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Summit chopi

Easy Accessibility for Great Climbing in Peru!

Here’s a look back on one of our awe­some adven­tures this sum­mer. Alan Rousseau report­ed from Peru after a suc­cess­ful expe­di­tion to the Cordillera Blanca. 

I am writ­ing this while on the sec­ond sto­ry of a bus bound for Lima. The intim­i­dat­ing glaciat­ed fins of the Cordillera Blan­ca lay peace­ful­ly in the rear view. I have spent the last two weeks guid­ing Yana­pac­cha and Chopikal­ki. Climb­ing in Peru has been a dream of mine for years. How­ev­er, my cal­en­dar from June to Sep­tem­ber (the climb­ing sea­son in Peru) has always been dom­i­nat­ed by guid­ing for Moun­tain Mad­ness in the Cas­cade Range. 

Chopikal­ki moraine camp. Alan Rousseau photo

This year Moun­tain Mad­ness pro­vid­ed me the oppor­tu­ni­ty to trav­el to a range I had always want­ed to expe­ri­ence to guide a 15 day Yana and Chopi expe­di­tion with Ale­jo Lazzatti. 

When I think back on this trip and the peaks of the Cordillera Blan­ca two descrip­tors stand out: scale and access. I found myself tak­ing a bus to get to envi­ron­ments I had to trek 6 days to get to in Nepal. The prox­im­i­ty of high points allows one to accli­ma­tize by climb­ing low­er peaks; before attempt­ing a giant like Chopi.

The avail­abil­i­ty of porter sup­port allows for lighter packs and incred­i­ble food. As well as a unique inter­ac­tion with the always friend­ly and hard­work­ing peo­ple of Peru.

Cebol­la Pam­pa. Alan Rousseau photo

After every­one met in Lima we board­ed a bus bound for Huaraz (10,000 feet), the Cha­monix of South Amer­i­ca, as Ale­jo describes it. From Huaraz, day hikes to incred­i­ble lakes at near­ly 15000 feet are pos­si­ble. We con­tin­ued our acclima­ti­za­tion by camp­ing in the high alti­tude mead­ows of the Cebol­la Pam­pa (onion flats) camp locat­ed in the same val­ley as Yana­pac­cha and Pis­co. A few hour hike took us to Lake 69 (lakes are num­bered in Peru).

Lake 69. Alan Rousseau photo

Final­ly on the 6th day of the trip we head­ed to our first climb­ing objec­tive. The group caught a van to 15,000 feet, with porters and cooks in tow, we pro­ceed­ed to Yana­pac­cha­’s moraine camp below 16,000 feet. We spent the next morn­ing climb­ing steep ice, work­ing on econ­o­my of move­ment and mul­ti-pitch transitions. 

After a sec­ond evening at 15,800 feet, we went to the tents ear­ly and tried to rest up for our 12 am wake up. We moved well thru the low­er slopes of the west face and soon found our­selves in pitched out ter­rain. It turned out to be a whole lot of pitched climb­ing on 60 degree neve, rough­ly 350 meters. This was a sur­prise to all, for some a pleas­ant one for oth­ers not so pleas­ant. We all expe­ri­enced the calf burn of end­less 60 degree front point­ing. As well as the com­plex­i­ties of descend­ing a face of that mag­ni­tude. When the day was done 100% of the climbers in our expe­di­tion stood on top of Yana­pac­cha! A huge achievement.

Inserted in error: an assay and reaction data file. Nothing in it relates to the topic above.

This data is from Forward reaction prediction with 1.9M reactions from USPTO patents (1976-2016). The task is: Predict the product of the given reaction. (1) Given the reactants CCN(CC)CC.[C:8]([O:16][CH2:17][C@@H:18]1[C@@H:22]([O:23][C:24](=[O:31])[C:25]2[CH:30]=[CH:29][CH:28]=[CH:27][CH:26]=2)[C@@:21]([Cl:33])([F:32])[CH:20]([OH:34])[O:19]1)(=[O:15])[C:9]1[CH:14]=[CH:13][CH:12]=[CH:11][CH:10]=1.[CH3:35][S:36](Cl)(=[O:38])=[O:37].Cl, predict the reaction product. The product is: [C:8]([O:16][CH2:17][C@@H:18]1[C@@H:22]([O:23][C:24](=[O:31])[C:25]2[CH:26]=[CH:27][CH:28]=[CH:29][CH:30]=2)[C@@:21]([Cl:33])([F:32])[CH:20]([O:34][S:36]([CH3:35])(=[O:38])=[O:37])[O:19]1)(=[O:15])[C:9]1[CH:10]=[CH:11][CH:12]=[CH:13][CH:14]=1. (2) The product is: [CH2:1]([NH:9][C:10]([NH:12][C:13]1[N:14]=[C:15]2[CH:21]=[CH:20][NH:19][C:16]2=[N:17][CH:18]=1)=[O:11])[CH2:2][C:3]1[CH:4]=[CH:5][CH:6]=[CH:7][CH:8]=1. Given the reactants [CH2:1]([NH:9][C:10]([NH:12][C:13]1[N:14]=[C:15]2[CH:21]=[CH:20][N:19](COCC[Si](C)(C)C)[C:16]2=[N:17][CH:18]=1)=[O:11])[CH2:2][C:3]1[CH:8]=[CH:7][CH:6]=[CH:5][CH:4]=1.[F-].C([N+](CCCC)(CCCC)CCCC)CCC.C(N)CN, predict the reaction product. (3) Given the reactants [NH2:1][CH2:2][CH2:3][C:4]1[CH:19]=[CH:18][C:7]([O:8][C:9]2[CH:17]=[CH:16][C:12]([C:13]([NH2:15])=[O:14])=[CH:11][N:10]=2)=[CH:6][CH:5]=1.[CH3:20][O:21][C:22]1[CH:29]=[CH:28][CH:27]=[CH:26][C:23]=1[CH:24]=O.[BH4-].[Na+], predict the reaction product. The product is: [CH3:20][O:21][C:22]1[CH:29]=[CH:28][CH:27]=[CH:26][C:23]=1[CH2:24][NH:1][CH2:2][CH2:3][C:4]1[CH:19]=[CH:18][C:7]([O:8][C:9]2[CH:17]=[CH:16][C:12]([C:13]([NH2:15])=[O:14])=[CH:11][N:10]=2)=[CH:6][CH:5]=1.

West face of Yana­pac­cha. Alan Rousseau photo

After the abnor­mal­ly icy con­di­tions on Yana­pac­cha some mem­bers of the team felt like they had accom­plished what they had set out to do, oth­ers came down with the flu, and for­tu­nate­ly some were still pumped for Chopikal­ki. So we said good­bye to four climbers after Yana­pac­cha and set out for Chopikal­ki with four climbers, four guides, and our trusty cooks and porters. 

As we approached moraine camp, clouds began to roll thru the val­ley. For the first time I began to fear our high pres­sure was end­ing. The next day we awoke enveloped in cloud. A morn­ing weath­er fore­cast from MM world head­quar­ters in Seat­tle told us weath­er was build­ing. We knew if we did­n’t move up that day the climb would­n’t happen.

So our option­al rest day was skipped and we moved high­er into the clouds to our 18,000 foot camp. That night the clouds low­ered with the sun, and we woke up at 11pm to a star­ry sky. Dur­ing our tea and light pre-climb break­fast, whisps of cloud were blow­ing thru our camp. I was wor­ried the clouds would also rise with the sun. For­tu­nate­ly my fears were nev­er val­i­dat­ed. We moved quick­ly onto the SW ridge of Chopi and through sev­er­al pitch­es of steep icy ter­rain up to 75 degrees. The route winds up thru improb­a­ble ter­rain. With a few steep steps, a cou­ple crevasse jumps, and a bit of luck we made it to the top of Chopi sev­en hours after leav­ing high camp.

Sum­mit of Chopikal­ki. Alan Rousseau photo

As we returned to high camp it began to snow and we watched the fore­cast­ed front over­take us. Our descent back to moraine camp that evening was in a wind­less snow shower.

The next morn­ing the moraine camp was cov­ered in a dust­ing of snow. Adding valid­i­ty to our deci­sion, that the pre­vi­ous day was the right day to go. 

After climb­ing our sec­ond planned peak we returned to the com­forts of Huaraz for a relax­ing day before start­ing our jour­neys home.

Thank you to high­ly skilled local guides Edgar and Arnold as well as our gift­ed cooks Joaquin and Joel. 

Con­grats to all climbers on this trip for your climb­ing accom­plish­ments; it was a plea­sure to spend time with you all in the always impres­sive Cordillera Blanca.”

~ MM Guide Alan Rousseau